In the framework of CITADEL project the coproduction sessions were implemented in Latvia with an objective to improve the provision of public services by the Latvian Ministry of Environmental Protection and Regional Development (VARAM) on its administered portal . The methodology for coproduction sessions was produced by the University of Latvia (UL), which helped to implement them as well. All together 6 coproduction sessions were conducted involving 5 focus groups: NGOs; people with special needs (problems of sight); students of LU computing faculty; inhabitants – users of the portal; and employees of the United State and Municipal Client Service Centres. The main objective of coproduction sessions was to identify problems of the usability of the portal from a user point of view and to receive practical suggestions and possible solutions.    

The 4 priority topics chosen for analysis during the coproduction sessions were the following: 1) life situations; 2) e-services; 3) catalogue of public services; 4) client work place.

The main criteria for defining the usability of the portal in the context of client satisfaction:

  1. Convenience of portal’s design visual perception – How visually attractive is the portal’s home page? How to improve it?
  2. Structure of information, transparency of placement and convenience for use (navigation) – How easy it is to understand and what and where is located in the portal? How to improve it?
  3. Speed – How fast it is possible to make necessary actions in a current information structure? How to improve it?
  4. Clearness of the description of services – How clear is descriptions of accessible services? Is it possible to understand if there is information that one is looking for? How to improve it?
  5. Convenience of use of the search function – How convenient is the search function? Is it working precisely? How to improve it?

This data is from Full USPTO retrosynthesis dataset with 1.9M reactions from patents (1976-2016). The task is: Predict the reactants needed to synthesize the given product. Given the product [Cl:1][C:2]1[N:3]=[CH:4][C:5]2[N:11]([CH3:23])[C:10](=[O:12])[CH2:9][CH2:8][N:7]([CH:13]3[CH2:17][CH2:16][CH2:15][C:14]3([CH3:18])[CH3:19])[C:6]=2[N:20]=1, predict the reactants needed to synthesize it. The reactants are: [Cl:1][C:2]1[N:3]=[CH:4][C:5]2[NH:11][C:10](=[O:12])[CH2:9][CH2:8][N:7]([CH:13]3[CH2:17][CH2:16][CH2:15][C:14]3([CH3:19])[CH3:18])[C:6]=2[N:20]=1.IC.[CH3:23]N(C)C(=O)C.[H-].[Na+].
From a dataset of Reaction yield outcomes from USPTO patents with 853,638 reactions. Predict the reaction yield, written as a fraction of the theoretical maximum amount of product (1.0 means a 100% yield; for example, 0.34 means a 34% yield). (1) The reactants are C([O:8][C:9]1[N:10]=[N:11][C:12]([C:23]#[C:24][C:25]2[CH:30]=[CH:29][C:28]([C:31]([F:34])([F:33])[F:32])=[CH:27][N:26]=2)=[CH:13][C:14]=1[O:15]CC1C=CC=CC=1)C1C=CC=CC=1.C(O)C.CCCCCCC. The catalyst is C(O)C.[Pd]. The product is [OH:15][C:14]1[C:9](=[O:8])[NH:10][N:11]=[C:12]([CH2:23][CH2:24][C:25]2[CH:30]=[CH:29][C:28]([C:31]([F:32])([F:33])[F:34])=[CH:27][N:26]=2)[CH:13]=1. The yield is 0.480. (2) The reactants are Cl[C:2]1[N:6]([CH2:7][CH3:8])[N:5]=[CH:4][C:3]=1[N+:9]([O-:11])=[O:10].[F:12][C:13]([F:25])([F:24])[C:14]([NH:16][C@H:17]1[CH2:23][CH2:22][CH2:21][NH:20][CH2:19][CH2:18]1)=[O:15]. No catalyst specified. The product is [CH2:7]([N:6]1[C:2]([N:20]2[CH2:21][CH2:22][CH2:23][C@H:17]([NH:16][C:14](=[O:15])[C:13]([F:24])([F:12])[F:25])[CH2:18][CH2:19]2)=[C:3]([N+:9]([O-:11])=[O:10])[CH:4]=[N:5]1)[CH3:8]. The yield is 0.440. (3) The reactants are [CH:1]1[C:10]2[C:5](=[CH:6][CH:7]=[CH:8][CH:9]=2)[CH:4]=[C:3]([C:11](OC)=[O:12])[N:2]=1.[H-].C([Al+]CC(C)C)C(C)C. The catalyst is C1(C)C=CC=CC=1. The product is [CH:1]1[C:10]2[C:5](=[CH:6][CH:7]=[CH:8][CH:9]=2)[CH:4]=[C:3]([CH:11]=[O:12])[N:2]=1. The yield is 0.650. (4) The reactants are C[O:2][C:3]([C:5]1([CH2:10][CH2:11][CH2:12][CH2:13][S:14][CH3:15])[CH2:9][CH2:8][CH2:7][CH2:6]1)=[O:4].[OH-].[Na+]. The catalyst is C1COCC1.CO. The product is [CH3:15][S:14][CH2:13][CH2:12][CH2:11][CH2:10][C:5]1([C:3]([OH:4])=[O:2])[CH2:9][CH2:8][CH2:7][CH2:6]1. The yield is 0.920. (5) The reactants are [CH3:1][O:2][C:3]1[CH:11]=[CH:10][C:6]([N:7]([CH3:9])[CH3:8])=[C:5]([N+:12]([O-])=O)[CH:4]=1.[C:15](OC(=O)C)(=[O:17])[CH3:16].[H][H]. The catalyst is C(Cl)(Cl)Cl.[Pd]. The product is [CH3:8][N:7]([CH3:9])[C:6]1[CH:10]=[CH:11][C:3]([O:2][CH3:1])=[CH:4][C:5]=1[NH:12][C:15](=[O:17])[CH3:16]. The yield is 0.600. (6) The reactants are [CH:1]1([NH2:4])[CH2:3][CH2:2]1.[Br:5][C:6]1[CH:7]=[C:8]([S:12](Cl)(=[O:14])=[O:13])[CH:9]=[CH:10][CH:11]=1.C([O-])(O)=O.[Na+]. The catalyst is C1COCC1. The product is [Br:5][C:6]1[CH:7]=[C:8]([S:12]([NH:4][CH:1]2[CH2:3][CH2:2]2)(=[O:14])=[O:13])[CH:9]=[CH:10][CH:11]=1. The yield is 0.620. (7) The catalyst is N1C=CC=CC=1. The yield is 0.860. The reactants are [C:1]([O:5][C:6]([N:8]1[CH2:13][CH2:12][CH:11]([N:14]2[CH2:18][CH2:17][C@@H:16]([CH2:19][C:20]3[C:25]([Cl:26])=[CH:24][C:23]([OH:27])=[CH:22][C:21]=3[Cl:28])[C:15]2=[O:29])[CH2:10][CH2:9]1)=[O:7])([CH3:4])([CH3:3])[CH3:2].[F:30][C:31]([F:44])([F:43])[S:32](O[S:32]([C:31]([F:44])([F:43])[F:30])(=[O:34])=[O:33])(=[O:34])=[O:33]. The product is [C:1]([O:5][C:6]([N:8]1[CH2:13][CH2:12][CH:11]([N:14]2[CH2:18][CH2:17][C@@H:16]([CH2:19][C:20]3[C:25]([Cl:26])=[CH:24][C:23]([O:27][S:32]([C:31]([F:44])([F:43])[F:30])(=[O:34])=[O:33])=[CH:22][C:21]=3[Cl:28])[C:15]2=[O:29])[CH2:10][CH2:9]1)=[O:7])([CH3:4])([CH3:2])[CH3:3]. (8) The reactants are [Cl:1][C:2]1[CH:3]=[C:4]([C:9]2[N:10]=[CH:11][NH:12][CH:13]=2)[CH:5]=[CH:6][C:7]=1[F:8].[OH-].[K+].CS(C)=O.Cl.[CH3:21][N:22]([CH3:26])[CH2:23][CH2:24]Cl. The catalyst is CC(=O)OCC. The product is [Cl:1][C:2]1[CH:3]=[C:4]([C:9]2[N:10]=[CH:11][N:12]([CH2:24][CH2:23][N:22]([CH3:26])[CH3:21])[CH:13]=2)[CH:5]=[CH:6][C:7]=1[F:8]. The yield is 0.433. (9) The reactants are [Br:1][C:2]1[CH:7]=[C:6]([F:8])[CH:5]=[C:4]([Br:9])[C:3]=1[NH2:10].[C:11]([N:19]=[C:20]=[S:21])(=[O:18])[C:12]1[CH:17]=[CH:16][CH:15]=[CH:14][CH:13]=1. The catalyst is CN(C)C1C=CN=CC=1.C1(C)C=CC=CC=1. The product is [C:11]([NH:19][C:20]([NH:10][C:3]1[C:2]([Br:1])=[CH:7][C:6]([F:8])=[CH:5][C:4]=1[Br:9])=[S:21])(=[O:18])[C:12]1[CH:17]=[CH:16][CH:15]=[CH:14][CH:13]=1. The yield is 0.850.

The chosen methods used for coproduction sessions with focus groups included the “Check-in check-out” methods ( to ensure precise suggestions and to be able to identify them; the “Idea Dashboard” method ( and the “Brainstorm” ( method. The greatest challenge was to choose the right method for a particular focus group, which required a combination of abovementioned methods during the session, and a flexibility for shifting from one method to another to be able to capture the ideas and suggestions in fast and easy manner.  Moreover, the size of focus groups varied from five to more than 20 participants, which has to be considered to make sessions efficient. Larger focus groups (students, employees of the United State and Municipal Client Service Centres) were divided into smaller working groups.

The “Six Thinking Hats” coproduction method’ elements have been used to some extent ( to enrich the discussion from different perspectives and get alternative opinions  – pragmatism (white hat), optimism (yellow hat), criticism and pessimistic view (black hat), emotional and visual (red hat), creativity (green hat) overlooking, but in a controlled manner (blue hat).The coproduction sessions of the six focus groups took place from the end of August until mid-October, 2018. According to the designed methodology, each focus group in a coproduction session was moderated and monitored by external observers to follow carefully the processes during the sessions. The sessions were implemented in an informal working atmosphere and in a dynamic manner by exchanging view, discussing, completing special tasks in computers and also on the paper. In difference from other sessions, during the session with students the mobile phones were used with a thought that young people mainly use electronic services on phone. In every session the CITADEL project was shortly presented and ideas of the project have been addressed.

The participants’ surveys with evaluation and comments about each of the tasks they had to fulfil has been collected; these evaluations and comments constituted a basis for drafting the results of the focus group co-creation sessions. Surveys of observers with comments on each of participant’s involvement in common activities related to work in groups and sub-groups, as well as in common discussions have been included in the assessment of the focus group co-creation sessions. In addition, all sessions were recorded; fixed comments and observations were added to the overall evaluation. The evaluation was performed in a structured way according to the five criteria for defining the usability of the portal for the four priority areas (life situations; e-services; catalogue of public services; client work place). Based on a set of the structured conclusions, detailed proposals and recommendations were provided (see Picture 1.)

Picture 1. Methodology of collection and analysis of the coproduction focus group results by Romāns Putāns, LU, 2018

Please, follow the CITADEL project and read more about the results of focus group coproduction sessions in Latvia in the next blog coming up in December, 2018.

Picture 2. Coproduction session with NGOs, 23.08.2018, University of Latvia. Photo by Zane Zeibote, LU